NIPPON Kichi - 日本吉

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2007/8/15


七夕絵灯篭まつり Tanabata-edourou-matsuri Tanabata Edoro Matsuri

Jp En

Tanabata Edoro Matsuri is a festival held in Yuzawa City, Akita Pref. in August every year. A lot of decorative strips and paperwork are attached to thick bamboo poles and boxes with pretty ladies painted on them are lit up at night. The festival dates back to the middle of the Edo period (around 1700), when a princess of Takatsukasa family, a court noble in Kyoto, married into Satake Yoshiyasu, the 5th head of the Stake Nanke clan, one of the branch family of the Akita domain lord. Gripped by homesickness, the princess wrote her nostalgic feelings on strips and put them on a bamboo pole. Accordingly the townspeople who heard of the princess’s grief began to display strips and streamers on the bamboo poles and prayed that she might get over the grief. After the Meiji period (1868-1912), the present lantern boxes were began to be displayed on the streets. The boxes are also displayed in the city hall all through the year. A lot of visitors come to enjoy this fantastic summer festival held to the memory of the princess.
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2007/7/27


広瀬川灯ろう流し Hirose-gawa-tourou-nagashi The Lantern Float in the Hirose River

Jp En

The Lantern Float in the Hirose River is a representative summer event held during the season of Bon in August at the riverside between the Miyazawa Bridge and the Hirose Bridge over the Hirose River in Sendai City, Miyagi Prefecture.

The origin of this event dates back about 250 years, when the Tohoku region suffered from cold weathers and bad harvests and hundreds of thousands of people were starving. To rescue those starving people, the Sendai domain set up the relief center near the Hirose Bridge. Later, people began to float paper lanterns on the river to appease the souls of the victims.

The lantern float has been handed down for 250 years since then. After World War II, the fireworks display began to be held at the same time and it became a biggest summer event of the city. Although it was discontinued for a short time, it was revived in 1990. After a variety of events including an outdoor concert, fireworks are shot up over the lanterns afloat on the river surface. The festival ends with the illumination of the 130-meter wide Niagara Falls fireworks.
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2006/11/28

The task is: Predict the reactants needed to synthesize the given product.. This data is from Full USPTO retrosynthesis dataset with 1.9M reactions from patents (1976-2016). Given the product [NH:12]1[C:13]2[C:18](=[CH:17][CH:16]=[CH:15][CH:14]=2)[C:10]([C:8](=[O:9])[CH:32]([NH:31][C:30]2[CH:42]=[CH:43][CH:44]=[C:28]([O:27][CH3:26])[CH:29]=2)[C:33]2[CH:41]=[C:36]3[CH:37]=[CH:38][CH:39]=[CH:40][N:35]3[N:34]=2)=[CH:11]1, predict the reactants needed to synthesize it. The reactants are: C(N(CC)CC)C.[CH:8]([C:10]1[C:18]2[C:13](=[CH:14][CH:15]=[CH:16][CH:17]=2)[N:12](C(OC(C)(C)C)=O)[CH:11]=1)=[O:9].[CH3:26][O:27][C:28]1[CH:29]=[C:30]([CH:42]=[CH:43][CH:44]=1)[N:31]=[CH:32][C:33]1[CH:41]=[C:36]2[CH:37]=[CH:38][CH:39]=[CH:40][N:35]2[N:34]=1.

弥彦公園 もみじ谷 Iyahiko-kouen Momiji-dani Momiji-dani (maple valley) and Yahiko Park

Jp En

Yahiko Park is in Yahiko hot spring town one-minute walk from Yahiko Station, Niigata Prefecture. The park has an area of 160,000 km2. Inside the park a mountain stream, miniature hill and water works are finely laid out and this enables visitors to enjoy autumn leaves in different settings. Especially, in Momiji-dani (maple valley), the reproduced old wooden bridge of Kannon-bashi provides the impressively harmonious autumn foliage. You can also enjoy flowers of each season; gorgeous cherry blossoms in April, and pure azalea and iris in June, each gives different atmosphere from autumn leaves.
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2006/11/27


護王神社 Goou-jinjya Goou Shrine

Jp En

Goou Shrine in Kamigyo Ward, Kyoto enshrines Wake no Kiyomaro and his elder sister Wake no Hiromushi. It is also called Kosodate Myojin (child-raising god). The precise time of its establishment is unknown. It was originally located in the precincts of Jingo Temple, but in 1886 removed to the present place. It was one of the government managed shrines under the old system of shrine rankings (shakaku). The deity, Princess Hiromushi was very affectionate and earnest over fostering orphans in town, so people began to call the shrine “Kosodate Myojin” and worshipped as a deity of child raising. Instead of usual koma-inu (lion-dog guardian), a pair of stone-carved wild boars is set out in front of the main shrine. A wild boar is the symbol of the shrine because the legend has it that when Wake no Kiyomaro was exiled to Kyushu, a pack of wild boars appeared and protected him during the journey. So people also call it “Inoshishi Jinja (wild boar shrine)” and a lot of items such as clay bells, figurines, writing cards and ema (wooden plaques with prayers or wishes) concerning wild boars which were dedicated by nationwide worshippers are displayed. It is said that a person born in the Japanese zodiac year of a wild boar can get the fortune at this shrine.
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